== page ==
Ford’s Flathead V8 Fueled the Hot Rod Revolution
Due to its ready availability and relative stealth and speed, the Model 18 also found immediate success with bootleggers and gangsters, most famously with Bonnie and Clyde. Though some question its authenticity, a letter attributed to Barrow thanked Henry Ford for the V8’s contributions to his criminal success:
While I still have got breath in my lungs I will tell you what a dandy car you make. I have drove Fords exclusively when I could get away with one. For sustained speed and freedom from trouble the Ford has got ever other car skinned and even if my business hasen't been strickly legal it don't hurt anything to tell you what a fine car you got in the V8.”
Clyde Champion Barrow”
Ultimately, the two would meet their end in a V8 Ford on May 21st, 1934 in Shreveport, Louisiana, when a posse of six lawmen ambushed the moving car, unloading more than 130 shots from various automatic rifles, shotguns, and handguns, stopping only when they’d run out of ammo.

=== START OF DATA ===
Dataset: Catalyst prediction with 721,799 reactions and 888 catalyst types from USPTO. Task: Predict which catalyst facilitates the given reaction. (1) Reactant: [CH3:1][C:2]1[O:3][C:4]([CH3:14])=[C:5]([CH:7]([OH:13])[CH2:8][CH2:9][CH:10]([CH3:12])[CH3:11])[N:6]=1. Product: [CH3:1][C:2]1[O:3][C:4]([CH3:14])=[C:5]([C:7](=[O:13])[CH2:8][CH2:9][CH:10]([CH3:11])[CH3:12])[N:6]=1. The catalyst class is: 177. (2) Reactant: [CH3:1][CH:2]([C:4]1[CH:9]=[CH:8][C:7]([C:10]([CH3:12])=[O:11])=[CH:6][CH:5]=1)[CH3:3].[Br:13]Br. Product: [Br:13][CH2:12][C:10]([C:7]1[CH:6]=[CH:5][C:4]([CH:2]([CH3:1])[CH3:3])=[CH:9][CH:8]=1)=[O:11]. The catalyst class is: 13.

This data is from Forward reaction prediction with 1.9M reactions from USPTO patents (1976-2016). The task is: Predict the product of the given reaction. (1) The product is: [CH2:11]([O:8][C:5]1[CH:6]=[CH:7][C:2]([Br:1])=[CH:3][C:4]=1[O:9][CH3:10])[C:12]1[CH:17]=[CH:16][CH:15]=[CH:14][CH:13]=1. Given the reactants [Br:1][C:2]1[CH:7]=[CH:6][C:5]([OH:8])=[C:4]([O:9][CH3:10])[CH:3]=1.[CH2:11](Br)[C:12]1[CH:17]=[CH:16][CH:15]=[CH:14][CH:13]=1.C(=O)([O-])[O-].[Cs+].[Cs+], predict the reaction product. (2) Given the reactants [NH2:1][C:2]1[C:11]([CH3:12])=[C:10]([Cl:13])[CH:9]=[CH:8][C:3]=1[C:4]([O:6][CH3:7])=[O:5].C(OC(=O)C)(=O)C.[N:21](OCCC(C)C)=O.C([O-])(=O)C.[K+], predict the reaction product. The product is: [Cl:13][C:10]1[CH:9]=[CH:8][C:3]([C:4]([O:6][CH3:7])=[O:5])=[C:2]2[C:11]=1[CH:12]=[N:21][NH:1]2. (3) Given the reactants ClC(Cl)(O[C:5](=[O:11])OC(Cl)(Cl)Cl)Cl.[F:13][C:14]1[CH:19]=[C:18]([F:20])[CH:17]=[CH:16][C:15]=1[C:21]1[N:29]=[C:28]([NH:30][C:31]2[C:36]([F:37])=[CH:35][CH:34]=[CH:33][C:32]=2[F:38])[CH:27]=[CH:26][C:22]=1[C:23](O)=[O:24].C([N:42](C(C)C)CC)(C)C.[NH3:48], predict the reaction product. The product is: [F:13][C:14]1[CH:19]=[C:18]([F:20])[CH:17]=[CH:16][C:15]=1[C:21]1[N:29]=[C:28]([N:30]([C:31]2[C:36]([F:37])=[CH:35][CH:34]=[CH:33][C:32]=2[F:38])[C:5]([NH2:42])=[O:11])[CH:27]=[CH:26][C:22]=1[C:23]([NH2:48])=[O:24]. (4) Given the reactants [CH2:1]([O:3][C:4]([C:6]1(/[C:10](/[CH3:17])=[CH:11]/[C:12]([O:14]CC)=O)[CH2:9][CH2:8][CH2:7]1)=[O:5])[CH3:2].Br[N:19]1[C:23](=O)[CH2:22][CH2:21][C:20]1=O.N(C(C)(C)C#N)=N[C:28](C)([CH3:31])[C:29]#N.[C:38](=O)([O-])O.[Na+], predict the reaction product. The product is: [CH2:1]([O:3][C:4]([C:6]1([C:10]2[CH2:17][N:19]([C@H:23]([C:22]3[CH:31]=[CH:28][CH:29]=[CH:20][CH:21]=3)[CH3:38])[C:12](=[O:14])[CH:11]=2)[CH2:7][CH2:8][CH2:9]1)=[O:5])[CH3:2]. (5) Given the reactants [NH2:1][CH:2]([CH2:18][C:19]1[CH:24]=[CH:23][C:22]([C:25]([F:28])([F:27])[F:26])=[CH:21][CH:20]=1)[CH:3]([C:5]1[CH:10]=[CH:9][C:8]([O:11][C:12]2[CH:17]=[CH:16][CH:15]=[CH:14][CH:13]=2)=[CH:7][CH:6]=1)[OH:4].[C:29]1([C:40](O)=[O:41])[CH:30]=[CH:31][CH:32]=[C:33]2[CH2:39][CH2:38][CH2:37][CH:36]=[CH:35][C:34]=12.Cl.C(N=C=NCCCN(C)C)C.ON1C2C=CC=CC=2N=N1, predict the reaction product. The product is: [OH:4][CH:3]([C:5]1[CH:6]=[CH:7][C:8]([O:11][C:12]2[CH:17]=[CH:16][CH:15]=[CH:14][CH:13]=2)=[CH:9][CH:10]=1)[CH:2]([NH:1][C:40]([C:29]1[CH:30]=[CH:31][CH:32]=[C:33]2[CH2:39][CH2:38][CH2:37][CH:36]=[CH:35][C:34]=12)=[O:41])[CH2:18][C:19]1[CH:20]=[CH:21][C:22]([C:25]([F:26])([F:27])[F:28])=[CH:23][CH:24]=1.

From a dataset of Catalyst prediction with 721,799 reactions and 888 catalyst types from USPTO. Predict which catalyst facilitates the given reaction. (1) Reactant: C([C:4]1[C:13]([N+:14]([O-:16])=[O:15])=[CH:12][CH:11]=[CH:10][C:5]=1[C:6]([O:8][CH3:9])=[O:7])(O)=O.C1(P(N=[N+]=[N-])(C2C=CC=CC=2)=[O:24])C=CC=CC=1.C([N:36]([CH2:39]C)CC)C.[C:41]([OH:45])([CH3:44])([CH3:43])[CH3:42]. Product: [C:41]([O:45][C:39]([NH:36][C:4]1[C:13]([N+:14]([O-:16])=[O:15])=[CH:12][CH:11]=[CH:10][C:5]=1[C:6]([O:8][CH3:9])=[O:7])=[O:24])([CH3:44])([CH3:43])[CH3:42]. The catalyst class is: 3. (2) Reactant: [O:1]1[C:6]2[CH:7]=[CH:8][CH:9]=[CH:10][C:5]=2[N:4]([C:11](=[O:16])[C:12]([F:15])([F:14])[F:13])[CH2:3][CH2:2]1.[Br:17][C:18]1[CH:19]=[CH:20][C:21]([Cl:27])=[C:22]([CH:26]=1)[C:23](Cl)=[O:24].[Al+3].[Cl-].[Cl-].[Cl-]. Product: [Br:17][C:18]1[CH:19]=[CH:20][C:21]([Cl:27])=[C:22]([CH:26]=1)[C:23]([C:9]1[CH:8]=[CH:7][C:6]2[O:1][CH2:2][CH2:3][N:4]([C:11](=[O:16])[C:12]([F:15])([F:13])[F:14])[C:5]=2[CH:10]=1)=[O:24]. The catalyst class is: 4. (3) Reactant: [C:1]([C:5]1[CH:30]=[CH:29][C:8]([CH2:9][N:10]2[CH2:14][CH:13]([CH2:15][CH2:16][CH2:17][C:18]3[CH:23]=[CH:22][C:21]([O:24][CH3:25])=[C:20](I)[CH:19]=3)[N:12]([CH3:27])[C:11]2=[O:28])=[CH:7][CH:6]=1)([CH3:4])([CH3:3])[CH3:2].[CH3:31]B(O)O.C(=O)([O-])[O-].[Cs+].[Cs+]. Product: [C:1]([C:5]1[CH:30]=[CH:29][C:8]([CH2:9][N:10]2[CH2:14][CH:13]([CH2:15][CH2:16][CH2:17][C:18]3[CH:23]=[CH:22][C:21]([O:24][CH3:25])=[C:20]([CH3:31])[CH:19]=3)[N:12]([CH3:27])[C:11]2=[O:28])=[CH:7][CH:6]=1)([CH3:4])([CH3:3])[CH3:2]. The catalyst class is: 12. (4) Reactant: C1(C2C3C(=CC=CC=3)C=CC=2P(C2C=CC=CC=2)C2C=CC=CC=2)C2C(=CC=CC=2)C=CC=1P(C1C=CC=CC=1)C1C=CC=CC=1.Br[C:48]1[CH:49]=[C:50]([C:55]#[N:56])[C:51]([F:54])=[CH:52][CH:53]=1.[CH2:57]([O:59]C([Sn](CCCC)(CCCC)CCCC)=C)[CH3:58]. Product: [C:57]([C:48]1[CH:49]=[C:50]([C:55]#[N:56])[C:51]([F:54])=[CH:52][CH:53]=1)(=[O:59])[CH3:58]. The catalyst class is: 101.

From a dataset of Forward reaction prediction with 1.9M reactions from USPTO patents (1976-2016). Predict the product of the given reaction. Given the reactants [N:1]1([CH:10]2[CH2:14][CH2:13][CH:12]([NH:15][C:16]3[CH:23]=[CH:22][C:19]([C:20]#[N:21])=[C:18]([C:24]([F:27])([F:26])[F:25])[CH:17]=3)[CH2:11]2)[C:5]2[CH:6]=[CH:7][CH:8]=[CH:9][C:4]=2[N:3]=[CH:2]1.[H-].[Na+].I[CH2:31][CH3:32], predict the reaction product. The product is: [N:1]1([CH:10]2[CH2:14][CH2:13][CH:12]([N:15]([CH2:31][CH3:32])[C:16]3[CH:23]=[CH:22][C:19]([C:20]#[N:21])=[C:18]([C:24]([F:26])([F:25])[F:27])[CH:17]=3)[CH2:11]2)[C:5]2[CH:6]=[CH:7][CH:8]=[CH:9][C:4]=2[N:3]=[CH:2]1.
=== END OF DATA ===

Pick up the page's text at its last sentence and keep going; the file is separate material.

Later, these early V8s would play an instrumental role in the dawn of hot-rodding, as soldiers returning from battle in WWII quickly snatched up what was then only a cheap, but fast, secondhand car. As these veterans and their friends quickly discovered, there was always more power and speed to be extracted from tinkering with fueling, exhaust, and by stripping away extra weight.
Soon, an entire industry sprang up around the scene to supply hot-rodders with aftermarket performance parts, fueling a tradition which lives on today in the garage workshops of millions of guys—and girls—equipped with old muscle cars, secondhand tools, and Jegs catalogs. This DIY culture of home-brewed performance eventually spilled over our borders, spreading across the globe as Europe, South America, Australia, and Japan each took hold of the hot-rodding bug, a worldwide phenomenon directly and inextricably linked back to Ford’s humble, bone-simple Flathead V8.